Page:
Washington Irving

Irving (1783-1859) was America's first man of letters, devoting much of his career to literature. In his short stories, he usually starts with standard characters--the lazy husbands, for instance, and the termagant wife. He is able, however, in his better stories to place them in a home-like situation and in surroundings that give the stories a kind of vitality. Irving's choice of incidents and descriptive details adds a note of symbolism to the basic themes, creating an almost Gothic atmosphere.

Irving got the idea for his most famous story, "Rip Van Winkle," from a German legend about a sleeping emperor, which he points out in a mock-scholarly note added at the end of the story. According to the note, the tale originated with Diedrich Knickerbocker, an old Dutch gentleman of New York, who is really a fictional character created by Irving. (The old gentleman's name was later adopted by a group of New York writers of the period, among whom Irving, James Fenimore Cooper, and William Cullen Bryant were the foremost Knickerbockers.) "Rip Van Winkle" is found in Irving's longer work, The Sketch Book of Geoffrey Crayon, Gent., published serially in the United States from 1819 to 1820.

The Dutch of New York were just as thrifty as the Puritans from whom Benjamin Franklin got many of his ideas. The Dutch, too, believed in working hard and in saving every cent possible. However, Washington Irving makes the hero of his famous story the complete opposite of the ideal. Even Rip's nagging wife cannot make him change.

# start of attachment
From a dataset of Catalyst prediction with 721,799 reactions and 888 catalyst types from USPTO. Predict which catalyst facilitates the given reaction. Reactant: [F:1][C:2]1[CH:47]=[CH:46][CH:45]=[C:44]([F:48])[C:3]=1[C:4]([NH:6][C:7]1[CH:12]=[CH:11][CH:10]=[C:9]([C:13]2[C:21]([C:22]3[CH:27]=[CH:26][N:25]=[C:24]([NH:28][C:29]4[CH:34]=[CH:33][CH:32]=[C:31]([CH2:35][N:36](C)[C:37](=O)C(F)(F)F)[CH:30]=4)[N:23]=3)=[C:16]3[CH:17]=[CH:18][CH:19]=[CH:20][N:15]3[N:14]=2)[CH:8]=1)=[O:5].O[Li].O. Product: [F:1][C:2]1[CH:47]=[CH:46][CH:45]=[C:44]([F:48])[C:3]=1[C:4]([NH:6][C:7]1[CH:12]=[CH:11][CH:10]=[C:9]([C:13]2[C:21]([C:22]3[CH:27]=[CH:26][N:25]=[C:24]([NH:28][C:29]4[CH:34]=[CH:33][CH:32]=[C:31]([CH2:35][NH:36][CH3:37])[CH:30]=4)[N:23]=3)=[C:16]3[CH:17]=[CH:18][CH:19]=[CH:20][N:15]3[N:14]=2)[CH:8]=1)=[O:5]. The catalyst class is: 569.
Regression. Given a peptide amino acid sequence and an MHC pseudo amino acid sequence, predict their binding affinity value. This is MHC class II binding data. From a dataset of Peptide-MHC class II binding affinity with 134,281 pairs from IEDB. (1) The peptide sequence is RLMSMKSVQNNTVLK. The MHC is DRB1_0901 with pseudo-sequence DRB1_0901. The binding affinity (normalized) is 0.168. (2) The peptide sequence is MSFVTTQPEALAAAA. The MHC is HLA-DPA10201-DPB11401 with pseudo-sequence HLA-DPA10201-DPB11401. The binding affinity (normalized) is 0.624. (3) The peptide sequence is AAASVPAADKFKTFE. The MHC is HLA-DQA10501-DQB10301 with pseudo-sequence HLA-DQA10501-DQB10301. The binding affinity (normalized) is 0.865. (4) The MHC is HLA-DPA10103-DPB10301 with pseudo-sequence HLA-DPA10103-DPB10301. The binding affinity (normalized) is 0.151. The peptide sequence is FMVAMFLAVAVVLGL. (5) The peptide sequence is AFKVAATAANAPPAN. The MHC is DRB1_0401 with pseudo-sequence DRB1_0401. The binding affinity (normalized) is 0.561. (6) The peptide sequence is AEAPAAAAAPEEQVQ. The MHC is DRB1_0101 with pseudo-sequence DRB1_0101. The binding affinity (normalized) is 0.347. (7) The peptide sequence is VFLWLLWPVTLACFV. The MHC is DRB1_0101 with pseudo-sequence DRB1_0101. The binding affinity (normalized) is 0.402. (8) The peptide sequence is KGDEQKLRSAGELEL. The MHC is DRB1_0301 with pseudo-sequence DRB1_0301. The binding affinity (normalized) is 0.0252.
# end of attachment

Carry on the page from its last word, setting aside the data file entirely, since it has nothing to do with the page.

Rip Van Winkle, at one point in the story, gets lost in an enchanted forest, but the ghosts he meets prove to be merely silent and indifferent. Beneath the apparent comic burlesque qualities of the tale, signs of decay, sterility, and impotence indicate that it deals with the loss or surrender of manhood. In effect, while Rip falls into a 20-year sleep, he exchanges the best years of his life for a peaceful old age. Meanwhile, his compatriots fight a war and establish a new nation.

But Rip is flexible enough to turn his misfortune into an advantage, First, he escapes 20 years of nagging by his insistent wife. Second, he makes great success as a man who neither minds his own business nor maintains his reputation as a hard worker. Rather, he is a loafer, a gossip, a dreamer, and someone who helps his neighbors and who is liked by children. Rip would rather starve on a penny than work for a pound.